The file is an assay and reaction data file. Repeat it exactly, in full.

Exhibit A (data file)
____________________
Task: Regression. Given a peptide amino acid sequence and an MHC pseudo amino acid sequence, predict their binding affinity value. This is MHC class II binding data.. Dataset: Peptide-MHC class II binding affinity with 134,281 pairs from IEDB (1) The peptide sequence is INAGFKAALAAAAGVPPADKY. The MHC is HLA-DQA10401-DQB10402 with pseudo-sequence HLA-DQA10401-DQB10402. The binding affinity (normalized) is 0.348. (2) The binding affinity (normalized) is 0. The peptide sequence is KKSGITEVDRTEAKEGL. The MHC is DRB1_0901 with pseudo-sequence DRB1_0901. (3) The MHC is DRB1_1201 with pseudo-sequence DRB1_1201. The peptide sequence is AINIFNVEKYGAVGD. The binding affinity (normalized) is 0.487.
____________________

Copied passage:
Task: Regression. Given a peptide amino acid sequence and an MHC pseudo amino acid sequence, predict their binding affinity value. This is MHC class II binding data.. Dataset: Peptide-MHC class II binding affinity with 134,281 pairs from IEDB (1) The peptide sequence is INAGFKAALAAAAGVPPADKY. The MHC is HLA-DQA10401-DQB10402 with pseudo-sequence HLA-DQA10401-DQB10402. The binding affinity (normalized) is 0.348. (2) The binding affinity (normalized) is 0. The peptide sequence is KKSGITEVDRTEAKEGL. The MHC is DRB1_0901 with pseudo-sequence DRB1_0901. (3) The MHC is DRB1_1201 with pseudo-sequence DRB1_1201. The peptide sequence is AINIFNVEKYGAVGD. The binding affinity (normalized) is 0.487.